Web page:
The low- and middle-income families hurt most by the Great Recession are continuing to receive the least benefit from our recovering economy. So what will it take to ensure this disaster never happens again?
Modern-day conservatives like Paul Ryan seem to have discovered inequality. But don’t take that discovery too seriously. Their world views still reflect a Gilded Age contempt for society’s struggling.
At least some American businesses are realizing that a fairer economy makes eminent business sense. America’s most insightful business leaders have understood that reality for generations.
Any effort to reduce inequality must deal with the fact that inequality is a matter of conflict between the 99 percent and the 1 percent. We must address the deeper processes that permit the 1 percent to win.
Good things trickle down, cheerleaders for privilege insist, when wealth concentrates. In real life, notes economist Robert Frank, inequality makes things worse even for its ostensible beneficiaries.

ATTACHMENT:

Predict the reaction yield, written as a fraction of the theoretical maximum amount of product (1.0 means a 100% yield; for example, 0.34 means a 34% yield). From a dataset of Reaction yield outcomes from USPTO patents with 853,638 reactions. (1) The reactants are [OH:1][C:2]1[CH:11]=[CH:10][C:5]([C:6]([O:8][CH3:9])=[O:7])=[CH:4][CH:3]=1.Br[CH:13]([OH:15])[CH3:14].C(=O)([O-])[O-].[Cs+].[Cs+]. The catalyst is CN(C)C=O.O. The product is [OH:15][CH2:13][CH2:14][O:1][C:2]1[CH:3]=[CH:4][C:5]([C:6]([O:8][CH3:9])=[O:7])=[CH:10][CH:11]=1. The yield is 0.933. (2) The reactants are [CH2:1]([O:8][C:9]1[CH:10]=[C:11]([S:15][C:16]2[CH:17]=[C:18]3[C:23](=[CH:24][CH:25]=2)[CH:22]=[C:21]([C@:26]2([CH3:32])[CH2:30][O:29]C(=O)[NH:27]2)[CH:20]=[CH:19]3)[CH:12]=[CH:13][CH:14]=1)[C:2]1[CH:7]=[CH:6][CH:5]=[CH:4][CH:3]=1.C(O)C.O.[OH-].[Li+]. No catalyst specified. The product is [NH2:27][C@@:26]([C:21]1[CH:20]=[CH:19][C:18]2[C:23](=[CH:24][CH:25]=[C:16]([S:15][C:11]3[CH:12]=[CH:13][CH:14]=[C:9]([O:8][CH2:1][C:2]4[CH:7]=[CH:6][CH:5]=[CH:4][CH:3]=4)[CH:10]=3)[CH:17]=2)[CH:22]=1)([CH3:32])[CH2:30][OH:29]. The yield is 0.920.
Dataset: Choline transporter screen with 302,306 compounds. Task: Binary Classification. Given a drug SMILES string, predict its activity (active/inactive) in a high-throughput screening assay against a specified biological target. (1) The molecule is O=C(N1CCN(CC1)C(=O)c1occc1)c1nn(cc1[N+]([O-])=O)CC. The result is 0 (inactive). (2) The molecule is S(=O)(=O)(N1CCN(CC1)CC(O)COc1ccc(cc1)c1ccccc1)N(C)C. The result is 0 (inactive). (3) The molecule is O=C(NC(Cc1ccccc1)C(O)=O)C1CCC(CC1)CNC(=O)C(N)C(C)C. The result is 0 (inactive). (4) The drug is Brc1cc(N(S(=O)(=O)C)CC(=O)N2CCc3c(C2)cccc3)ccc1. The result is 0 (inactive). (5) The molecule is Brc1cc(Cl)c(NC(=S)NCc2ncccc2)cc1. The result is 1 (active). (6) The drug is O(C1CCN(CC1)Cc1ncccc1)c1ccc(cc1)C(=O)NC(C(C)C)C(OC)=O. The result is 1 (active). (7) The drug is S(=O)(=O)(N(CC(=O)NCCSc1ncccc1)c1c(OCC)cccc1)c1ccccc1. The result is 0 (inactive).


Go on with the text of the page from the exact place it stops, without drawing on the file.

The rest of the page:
Chicago is becoming a symbol of a nation crippled by the idea that the “public good” rates as an un-American notion. Other cities and states have fought privatization. Will Chicago be able to learn from them?
Economic enterprises need many kinds of infrastructure just to have a chance at succeeding. Unfortunately, America has failed to attend even to our most basic infrastructure needs.
Reducing inequality confronts more basic vested interests than does reducing poverty. That makes the language of inequality much more disruptive to the status quo — which is exactly why we should use it.
Rather than philanthropy, let’s pay hardworking folks a living wage. The Waltons, Kochs, and other wealthy elites won’t miss a meal by doing so — and we can stop relying so much on their charity.
The Port Authority of New York and New Jersey is pushing a new proposal containing no environmental protections mainly for low-income, minority communities. Enter environmental inequality.